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Over the twenty three and change years I’ve been hanging out here on Earth, my mother has made it her mission to teach me a great many things about life and success. More than just a mother’s duty, it seems her calling to instill certain lessons upon me, true to the through-and-through educator that she is. One particular lesson cropped up first in my mid-teens, and has continued to be a frequent topic of conversation time and again as I now approach my mid-twenties. If I had a dime for every time I heard my mother say “Drinking kills brain cells,” well, I’d be a lot less nervous about the culinary school student loans, let’s just put it that way.

Unlike many of the other life lessons she’s taught me (“everything happens for a reason,” and “you’ll go broke saving money”), this one never seemed to hold much water, thus intensifying her mission to engrain it into my (and now, my twenty-year old brother’s) brain. It seemed that as a teacher, she found it personally crucial to protect the education imparted on her children over their two decades of schooling by creating a barrier between our knowledge and the evil drops of liquor and beer that sought to destroy all evidence of it.

To everyone out there that has stood by the claim that alcohol and education just don’t mix, I respect you. I even believe that there is some truth to your argument. And I’m here to prove you wrong.

Enter my Thursday nights for the next six weeks – Wine Essentials at the Institute of Culinary Education; an in-depth course on fundamental knowledge of wine and pairings, and a requirement to graduating from ICE’s Culinary Arts program. And I’m here to share the whole thing with you, dear reader. Sorry mom, but you just can’t argue with this one. In vino, veritas.

Last Thursday was the first session. Now, I’ve been to my fair share of wine tasting for someone who’s only been legally drinking for two years, but still, I was way more excited for these tastings at ICE than any of the others in the past. What I already knew about the course impressed me: ICE has a special room just for wine drinking, complete with its own ventilation system to prevent the delicious aromas from the pastry classes just outside from wafting in and muddling the scents you detect when expertly sniffing wine. Isn’t expertise nice?

We all filed into a room that reminded me greatly of the arc-shaped classrooms at University of Maryland’s business school, and took our seats. Each place was set with nine wine glasses, a tenth glass for water, four plastic cups of unmarked liquids, a spitting bucket, and a carafe of water. Every time someone moved an inch, the whole table rattled with the clinking of glasses.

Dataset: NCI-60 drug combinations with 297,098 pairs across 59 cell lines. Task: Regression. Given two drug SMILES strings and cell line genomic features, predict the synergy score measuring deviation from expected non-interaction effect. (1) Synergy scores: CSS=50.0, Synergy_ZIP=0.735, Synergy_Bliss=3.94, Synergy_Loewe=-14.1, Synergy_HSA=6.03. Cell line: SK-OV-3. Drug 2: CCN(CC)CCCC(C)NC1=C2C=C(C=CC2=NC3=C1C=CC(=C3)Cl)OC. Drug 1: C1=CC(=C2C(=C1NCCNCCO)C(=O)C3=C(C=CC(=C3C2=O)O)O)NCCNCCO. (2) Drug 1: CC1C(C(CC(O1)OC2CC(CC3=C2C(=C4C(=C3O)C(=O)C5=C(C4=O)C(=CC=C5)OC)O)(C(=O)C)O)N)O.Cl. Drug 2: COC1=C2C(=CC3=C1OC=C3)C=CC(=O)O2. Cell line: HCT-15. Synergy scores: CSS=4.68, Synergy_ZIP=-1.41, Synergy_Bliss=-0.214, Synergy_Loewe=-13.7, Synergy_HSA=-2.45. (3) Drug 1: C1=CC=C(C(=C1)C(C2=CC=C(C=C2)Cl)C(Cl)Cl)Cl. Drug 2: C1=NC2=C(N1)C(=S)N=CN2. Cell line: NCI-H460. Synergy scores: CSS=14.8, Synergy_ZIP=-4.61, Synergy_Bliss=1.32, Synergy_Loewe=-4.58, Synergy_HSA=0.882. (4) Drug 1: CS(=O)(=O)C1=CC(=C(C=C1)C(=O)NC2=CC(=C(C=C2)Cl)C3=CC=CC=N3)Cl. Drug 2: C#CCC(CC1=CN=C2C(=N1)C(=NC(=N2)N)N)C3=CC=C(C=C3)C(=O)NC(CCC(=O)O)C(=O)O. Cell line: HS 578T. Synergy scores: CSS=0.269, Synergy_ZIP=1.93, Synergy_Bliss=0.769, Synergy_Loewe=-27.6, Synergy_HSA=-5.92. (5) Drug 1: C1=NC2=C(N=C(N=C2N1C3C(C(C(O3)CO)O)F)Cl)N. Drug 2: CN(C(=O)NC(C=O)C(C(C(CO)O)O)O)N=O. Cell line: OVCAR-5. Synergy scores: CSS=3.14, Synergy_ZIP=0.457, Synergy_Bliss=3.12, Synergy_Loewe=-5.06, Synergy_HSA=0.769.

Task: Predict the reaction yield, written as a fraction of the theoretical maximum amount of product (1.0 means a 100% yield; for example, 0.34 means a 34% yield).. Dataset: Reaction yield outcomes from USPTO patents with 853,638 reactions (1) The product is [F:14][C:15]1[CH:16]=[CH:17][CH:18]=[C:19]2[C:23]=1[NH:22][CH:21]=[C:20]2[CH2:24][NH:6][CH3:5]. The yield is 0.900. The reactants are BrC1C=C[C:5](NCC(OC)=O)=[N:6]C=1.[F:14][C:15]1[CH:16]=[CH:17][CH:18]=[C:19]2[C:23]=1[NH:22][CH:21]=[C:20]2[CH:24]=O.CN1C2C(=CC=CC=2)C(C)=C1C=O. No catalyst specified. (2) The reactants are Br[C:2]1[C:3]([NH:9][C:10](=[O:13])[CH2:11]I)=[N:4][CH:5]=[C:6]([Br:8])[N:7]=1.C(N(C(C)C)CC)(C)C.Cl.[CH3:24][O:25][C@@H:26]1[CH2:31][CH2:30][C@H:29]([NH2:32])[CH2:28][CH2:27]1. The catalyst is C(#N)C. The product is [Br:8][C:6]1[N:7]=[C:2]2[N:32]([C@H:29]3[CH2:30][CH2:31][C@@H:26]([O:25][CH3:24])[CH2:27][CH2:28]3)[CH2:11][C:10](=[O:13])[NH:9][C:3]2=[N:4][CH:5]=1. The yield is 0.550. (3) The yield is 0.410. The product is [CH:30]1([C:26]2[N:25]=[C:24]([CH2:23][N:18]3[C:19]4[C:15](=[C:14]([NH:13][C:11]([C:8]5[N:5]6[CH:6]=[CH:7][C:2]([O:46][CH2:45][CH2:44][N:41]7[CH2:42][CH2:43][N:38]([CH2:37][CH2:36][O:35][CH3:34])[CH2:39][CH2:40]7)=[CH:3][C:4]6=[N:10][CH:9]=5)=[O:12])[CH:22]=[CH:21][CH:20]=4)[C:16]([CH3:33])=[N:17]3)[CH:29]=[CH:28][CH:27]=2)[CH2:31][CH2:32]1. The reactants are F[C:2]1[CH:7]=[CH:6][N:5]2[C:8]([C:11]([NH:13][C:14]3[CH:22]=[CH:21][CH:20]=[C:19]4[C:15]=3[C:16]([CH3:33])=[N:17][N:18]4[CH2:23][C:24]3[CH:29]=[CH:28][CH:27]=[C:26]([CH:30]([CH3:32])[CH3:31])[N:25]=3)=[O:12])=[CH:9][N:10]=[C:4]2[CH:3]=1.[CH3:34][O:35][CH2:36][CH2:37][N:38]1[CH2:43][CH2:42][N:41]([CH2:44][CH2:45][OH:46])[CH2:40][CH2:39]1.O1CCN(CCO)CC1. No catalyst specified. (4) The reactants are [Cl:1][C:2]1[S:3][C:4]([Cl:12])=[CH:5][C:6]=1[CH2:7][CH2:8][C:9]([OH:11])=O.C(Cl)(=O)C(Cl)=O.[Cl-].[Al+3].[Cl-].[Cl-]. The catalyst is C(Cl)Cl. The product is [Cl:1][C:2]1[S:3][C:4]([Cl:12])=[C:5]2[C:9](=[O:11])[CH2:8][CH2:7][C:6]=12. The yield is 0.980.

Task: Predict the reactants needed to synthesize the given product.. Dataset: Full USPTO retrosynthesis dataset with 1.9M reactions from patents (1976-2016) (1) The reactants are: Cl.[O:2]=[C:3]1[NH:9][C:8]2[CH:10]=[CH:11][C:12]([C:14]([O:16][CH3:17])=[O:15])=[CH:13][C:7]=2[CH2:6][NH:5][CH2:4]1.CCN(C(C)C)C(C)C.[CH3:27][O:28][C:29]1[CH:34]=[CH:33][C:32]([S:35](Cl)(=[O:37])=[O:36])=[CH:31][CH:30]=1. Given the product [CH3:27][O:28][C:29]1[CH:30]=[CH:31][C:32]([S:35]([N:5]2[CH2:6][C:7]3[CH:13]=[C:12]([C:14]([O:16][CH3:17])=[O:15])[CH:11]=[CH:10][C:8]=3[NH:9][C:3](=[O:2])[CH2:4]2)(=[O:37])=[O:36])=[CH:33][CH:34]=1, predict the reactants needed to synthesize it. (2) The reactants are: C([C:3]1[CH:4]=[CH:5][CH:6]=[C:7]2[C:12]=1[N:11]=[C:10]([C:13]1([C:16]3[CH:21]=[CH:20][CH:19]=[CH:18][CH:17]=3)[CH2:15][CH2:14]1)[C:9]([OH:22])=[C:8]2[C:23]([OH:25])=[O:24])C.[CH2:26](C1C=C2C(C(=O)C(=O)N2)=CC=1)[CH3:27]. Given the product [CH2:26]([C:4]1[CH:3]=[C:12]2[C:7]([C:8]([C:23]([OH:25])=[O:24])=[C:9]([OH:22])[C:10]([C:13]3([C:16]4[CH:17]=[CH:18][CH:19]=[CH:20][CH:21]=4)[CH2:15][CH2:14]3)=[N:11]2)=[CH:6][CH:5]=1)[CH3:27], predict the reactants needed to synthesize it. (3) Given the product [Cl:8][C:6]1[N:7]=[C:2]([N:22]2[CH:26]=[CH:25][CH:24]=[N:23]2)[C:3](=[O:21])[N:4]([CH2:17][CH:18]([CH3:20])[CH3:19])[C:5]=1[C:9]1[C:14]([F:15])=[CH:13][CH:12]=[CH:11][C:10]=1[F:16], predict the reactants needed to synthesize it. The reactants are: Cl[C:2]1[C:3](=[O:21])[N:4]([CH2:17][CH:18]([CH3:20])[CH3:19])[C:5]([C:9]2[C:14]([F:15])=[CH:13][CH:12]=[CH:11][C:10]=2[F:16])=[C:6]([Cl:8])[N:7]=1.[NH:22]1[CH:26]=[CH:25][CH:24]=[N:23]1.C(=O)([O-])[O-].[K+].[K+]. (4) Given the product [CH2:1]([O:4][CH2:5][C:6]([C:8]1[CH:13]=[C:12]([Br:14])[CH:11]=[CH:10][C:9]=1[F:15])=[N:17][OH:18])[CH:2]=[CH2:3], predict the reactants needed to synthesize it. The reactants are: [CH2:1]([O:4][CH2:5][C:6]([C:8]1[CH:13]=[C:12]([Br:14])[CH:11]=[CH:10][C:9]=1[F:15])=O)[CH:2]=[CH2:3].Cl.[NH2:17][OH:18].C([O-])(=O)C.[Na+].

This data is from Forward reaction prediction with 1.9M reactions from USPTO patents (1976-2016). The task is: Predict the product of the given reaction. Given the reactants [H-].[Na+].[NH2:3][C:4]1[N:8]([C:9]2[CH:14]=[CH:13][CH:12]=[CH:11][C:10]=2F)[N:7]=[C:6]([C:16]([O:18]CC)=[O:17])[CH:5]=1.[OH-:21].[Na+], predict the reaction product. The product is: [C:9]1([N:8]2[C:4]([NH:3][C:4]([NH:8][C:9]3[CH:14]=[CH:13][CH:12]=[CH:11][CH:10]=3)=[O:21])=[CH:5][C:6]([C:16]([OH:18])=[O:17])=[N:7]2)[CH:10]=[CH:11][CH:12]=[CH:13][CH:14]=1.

We quickly met our instructor for the next six weeks, a Mr. Richard Vayda, who was instantly likeable. His bio in our binder told us the following about Mr. Vayda: “… has broad experience with wines, wine list formulation and food and wine pairings … a graduate wine captain of the Sommelier Society … has orchestrated major wine and spirit tastings, wine competition events, regional wine and food dinners …” and so 0n. What he told us himself was that he was raised in the Midwest by an Italian mother and Russian father (represent!!) and that drinking was in his blood. He grew up drinking wine and beer, and when his parents caught him making wine in his bedroom at the age of fourteen, they were proud rather than disappointed. He told us that he drinks every day, which seemed superhuman considering his fit physique. Needless to say, the crowd warmed to Mr. Vayda within minutes.

He taught us a great many things that I never knew about wine that night. We delved into the history of wine, learning that wine is the oldest identifiable alcoholic beverage on Earth and was most likely invented about five thousand years ago by mistake. He told us an “origin of wine” fable, describing an early clan who had discarding some crushed grapes in a vat, only to return days later and find the mixture frothing and spewing forth a pungent aroma. Perhaps it was force-fed as a punishment to some vandal, but when the vandal wound up drunk, the villagers rejoiced that this mysterious liquid had been given to them as a gift from the god. Dionysus and Bacchus were huge in those days, and later eras of humanity continued to worship the gods of wine, dancing and debauchery for all the good times the beverage brought them. It wasn’t until the late 1800′s that anyone came remotely close to understanding the science behind the (wonderful) effect wine has on us.